An extraordinary period for studio films in general, and De Niro in particular; no doubt about it. But he had also dealt with the commercial bomb The Last Tycoon in 1976 and critical dud New York New York in 1977; both were ambitious visions that didn’t quite gel, like several of the films that have come up short in his long career. Studios just aren’t making those ambitious, actor-friendly American films anymore. And if they did, who would match a young De Niro’s intensity? Di Caprio? Damon? I don’t think so…

And those ‘peers’ from 70’s…?

Sadly, the likes of McQueen, Newman, Heston, Bronson have all departed us. Big box office draws of the day like James Caan and Burt Reynolds maintain a Hollywood profile but aren’t ‘acting’ very much; Robert Redford has had a resurgence of late (All is Lost; Walk in The Woods), but favours behind-the-scenes mentoring and Sundance-aligned endeavours ahead of acting gigs; Michael Caine plays the occasional lead (Youth, 2015, opposite another ‘70s figure in Harvey Keitel) but prefers high-paying support slots. Hackman, Connery and Nicholson have all settled into retirement. Dustin Hoffman works steadily; Travolta and Duvall, too, though less so. Clint Eastwood has redefined his A-list status, happier behind the camera. Of the actresses, Meryl Streep is the only bankable ‘70s actress still at the top of her game; perhaps Diane Keaton, too, but not in lead parts. Only De Niro and his one true equal, Al Pacino, are regularly before the cameras.

Pacino!?! What’s he done lately?

Whereas De Niro will happily take a few days work for a good cheque or slip into a memorable support role, Pacino has focussed on offbeat ‘arty’ projects that no one sees but which still challenge his talent. Since banking the studio dollars opposite Adam Sandler in 2011’s Jack and Jill, he’s made films with Alan Arkin and Christopher Walken (Stand Up Guys, 2012), director Barry Levinson (The Humbling, 2014) and indie sector auteur David Gordon Green (Manglehorn, 2014). Just this year, he scored a Golden Globe nomination for Dan Fogelman’s terrific character piece, Danny Collins. Not to mention the TV roles, in Angels in America and playing Phil Spector and Dr Kervorkian…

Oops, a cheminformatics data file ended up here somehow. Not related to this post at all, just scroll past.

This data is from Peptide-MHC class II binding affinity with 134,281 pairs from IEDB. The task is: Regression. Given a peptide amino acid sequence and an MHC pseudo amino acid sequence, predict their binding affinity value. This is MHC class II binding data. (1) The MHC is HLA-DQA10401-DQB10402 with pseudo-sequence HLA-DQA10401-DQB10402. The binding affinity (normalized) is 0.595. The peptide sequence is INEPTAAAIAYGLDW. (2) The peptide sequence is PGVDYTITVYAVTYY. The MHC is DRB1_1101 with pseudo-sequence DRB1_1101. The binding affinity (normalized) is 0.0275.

Ironic then that perhaps the worst movie either of them has made, they played opposite each other!

Yeah, I’ll yield on that one. Righteous Kill was terrible.

So why make it! Surely some of the stuff that De Niro attaches to can’t be the best scripts that his agents are fielding? It’s Robert f***ing De Niro, for goodness sake!

There you go, still judging him above other actors on his reputation alone! Yes, much of the criticism levelled at De Niro when he turns up in genre B-pics like Godsend (2004), Hide and Seek (2005), Killer Elite (2011) or Red Lights (2012), or questionable comedies like the Focker sequels and Dirty Grandpa, largely consists of “Why would ‘The Greatest Living Actor’ take such a role?” But very few detractors will mention that, between the occasionally minor works or critical misfires, this 72 year-old (!!) is still scoring Oscar nominations (most recently for David O’Russell’s Silver Linings Playbook); is bankable enough to ensure quality mature-age films like Everybody’s Fine (2009), Last Vegas, The Family and Grudge Match (all 2013) are getting made and seen; and, is the go-to guy when today’s hot young leads (Bradley Cooper in Limitless, 2011; Anne Hathaway in The Intern, 2015; Jennifer Lawrence in Joy, 2015; Zac Efron in Dirty Grandpa, 2016) need the on-screen boost an industry pro like De Niro provides.

He could disprove all the naysayers who cry that he’s only in it for the money by committing to more directing gigs, surely?

I agree. A Bronx Tale was a beautifully handled film. His only other feature, The Good Shepherd, was a flop despite solid reviews and a starry cast. He did step behind the camera last year, for the short film Ellis, about the role of the American migrant in the country’s history and the entry point for many in the middle of New York harbour. And, you’re right, his heart was clearly in it.

So we should trust that, even during ‘that scene’ in Dirty Grandpa with the porn and lube, he knows exactly what he’s doing, has nothing to prove anymore and perhaps throwing shade his way is not the coolest thing…

No, it’s not, thank you. Ok, next - Nicholas Cage. 

What the…!